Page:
Freedom of speech is definitely something to think about when it comes to leaving comments online. But when is it too much and when should adults have the right to stop and punish kids for what they write online? Parents cannot afford to be checked out, they need to check in and start being aware of what is happening online.

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Update: November 14, 2013

Conclusion: Ultimately I didn't learn much about cyberbullying other than what I already knew. However, the comments that other bloggers left on my blog helped me to consider other options on how to deal with cyberbullying. For example teaching kids at a young age how to act responsibly on the internet. Teaching kids how to be more responsible from a young age is a huge thing and probably would have a major effect on cyberbullying. It would have a major effect because if you learn how to do something from a young age, then it helps you remember how to act when you start to get older. The comments that were left on my blog made it clear that telling an adult isn't always going to solve the problem immediately or at all, especially in the case of cyberbullying. However, I do believe that telling an adult would indeed help lessen the amount of people that cyberbully. Although these comments didn’t make me change my mind about the way to deal with cyberbullying, they really opened my mind and made me think that maybe teaching kids when they are young how to act appropriately on the internet is a smart thing to do especially if you want them to learn how to act responsibly when they grown up both online and face to face.

7 comments:

  1. I like your question, "But when is it too much and when should adults have the right to stop and punish kids for what they write online?" I wonder when and how you think that parents should check on their children's online communication. You wrote, "...don’t go raiding your child’s phone because of what I am telling you, but really know that you should be aware of both your child’s behavior and the way they treat others." I think most parents are aware of how their child treats others when the parents are around, but as children grow and become more independent (and spend more time online), it becomes increasingly difficult for parents to really know how their child treats others. I like how you have presented several perspectives here, Thing 1. Your research shows that there are no easy answers, and that bullying, which was once easier to recognize because it was done in more public places, has become more insidious and hidden because of the Internet.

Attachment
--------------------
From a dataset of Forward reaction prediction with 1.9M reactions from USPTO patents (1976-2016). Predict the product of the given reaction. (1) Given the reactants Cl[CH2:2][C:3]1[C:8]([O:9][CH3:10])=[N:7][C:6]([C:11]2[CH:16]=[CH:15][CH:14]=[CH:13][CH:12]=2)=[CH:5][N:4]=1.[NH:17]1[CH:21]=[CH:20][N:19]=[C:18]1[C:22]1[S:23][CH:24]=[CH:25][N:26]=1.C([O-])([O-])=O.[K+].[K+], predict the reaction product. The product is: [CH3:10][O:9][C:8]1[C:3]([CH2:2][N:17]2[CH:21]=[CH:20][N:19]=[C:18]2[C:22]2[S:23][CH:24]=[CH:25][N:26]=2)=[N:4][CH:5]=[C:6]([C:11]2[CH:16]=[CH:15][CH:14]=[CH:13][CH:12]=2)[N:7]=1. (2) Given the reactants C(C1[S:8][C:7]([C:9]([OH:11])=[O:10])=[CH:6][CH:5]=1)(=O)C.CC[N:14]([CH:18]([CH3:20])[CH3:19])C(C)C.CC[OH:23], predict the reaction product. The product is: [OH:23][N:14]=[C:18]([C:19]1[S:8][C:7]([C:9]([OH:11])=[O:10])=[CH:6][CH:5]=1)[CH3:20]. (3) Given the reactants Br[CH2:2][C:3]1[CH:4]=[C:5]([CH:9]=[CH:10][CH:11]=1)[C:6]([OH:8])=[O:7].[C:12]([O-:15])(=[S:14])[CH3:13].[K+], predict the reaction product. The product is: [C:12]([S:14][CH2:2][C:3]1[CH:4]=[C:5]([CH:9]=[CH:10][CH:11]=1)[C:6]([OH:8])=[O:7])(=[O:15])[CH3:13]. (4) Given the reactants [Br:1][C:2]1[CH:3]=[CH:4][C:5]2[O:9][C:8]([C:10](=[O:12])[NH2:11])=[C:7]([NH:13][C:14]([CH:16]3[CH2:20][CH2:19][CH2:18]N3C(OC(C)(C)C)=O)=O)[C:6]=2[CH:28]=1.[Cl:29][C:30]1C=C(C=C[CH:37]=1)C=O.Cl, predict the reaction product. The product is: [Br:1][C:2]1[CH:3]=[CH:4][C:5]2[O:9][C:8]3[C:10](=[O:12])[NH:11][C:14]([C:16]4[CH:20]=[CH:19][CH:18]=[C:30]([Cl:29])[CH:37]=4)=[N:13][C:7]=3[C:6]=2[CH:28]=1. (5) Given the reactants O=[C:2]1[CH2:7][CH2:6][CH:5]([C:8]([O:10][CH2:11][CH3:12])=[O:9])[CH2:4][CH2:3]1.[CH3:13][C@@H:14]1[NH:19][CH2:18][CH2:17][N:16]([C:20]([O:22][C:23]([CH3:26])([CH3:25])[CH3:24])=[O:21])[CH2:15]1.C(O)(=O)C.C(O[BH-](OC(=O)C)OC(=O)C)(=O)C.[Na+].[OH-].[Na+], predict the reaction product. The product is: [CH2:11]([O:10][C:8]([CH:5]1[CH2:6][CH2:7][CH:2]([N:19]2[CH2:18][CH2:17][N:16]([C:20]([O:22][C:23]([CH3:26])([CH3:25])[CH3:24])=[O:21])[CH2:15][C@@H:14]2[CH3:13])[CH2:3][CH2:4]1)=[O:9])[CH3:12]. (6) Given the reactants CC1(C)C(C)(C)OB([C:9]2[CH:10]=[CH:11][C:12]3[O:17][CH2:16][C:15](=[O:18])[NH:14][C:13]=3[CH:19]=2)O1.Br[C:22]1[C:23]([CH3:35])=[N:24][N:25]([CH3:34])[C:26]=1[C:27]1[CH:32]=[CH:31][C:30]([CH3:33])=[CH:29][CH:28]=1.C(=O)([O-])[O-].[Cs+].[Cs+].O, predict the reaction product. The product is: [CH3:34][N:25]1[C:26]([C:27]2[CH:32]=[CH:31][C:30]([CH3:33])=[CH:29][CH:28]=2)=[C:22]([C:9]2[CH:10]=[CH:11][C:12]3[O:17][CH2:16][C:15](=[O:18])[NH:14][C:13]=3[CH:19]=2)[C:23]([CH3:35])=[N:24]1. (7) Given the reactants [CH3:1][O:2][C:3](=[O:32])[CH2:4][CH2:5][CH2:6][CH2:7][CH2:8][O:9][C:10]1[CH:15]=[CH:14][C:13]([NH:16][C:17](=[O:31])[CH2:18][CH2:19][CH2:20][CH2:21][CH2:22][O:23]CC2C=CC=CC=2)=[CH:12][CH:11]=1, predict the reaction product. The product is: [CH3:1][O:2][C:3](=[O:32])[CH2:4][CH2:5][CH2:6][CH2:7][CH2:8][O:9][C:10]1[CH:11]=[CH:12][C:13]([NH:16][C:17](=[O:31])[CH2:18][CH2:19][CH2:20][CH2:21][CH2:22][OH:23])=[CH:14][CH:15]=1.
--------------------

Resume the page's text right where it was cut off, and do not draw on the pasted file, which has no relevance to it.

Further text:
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  2. This was a comment left on my Facebook feed for your post (from a friend in Oregon):

    I completely agree with the author that parents need to be more on top of things as parents, but how do we do that without taking our kids technology and viewing it. I think right and wrong is getting more and more blurred but how do the grown ups intervene? I'm truly asking the question. What solutions do you or your peers think would work that would help the adults find a better way ?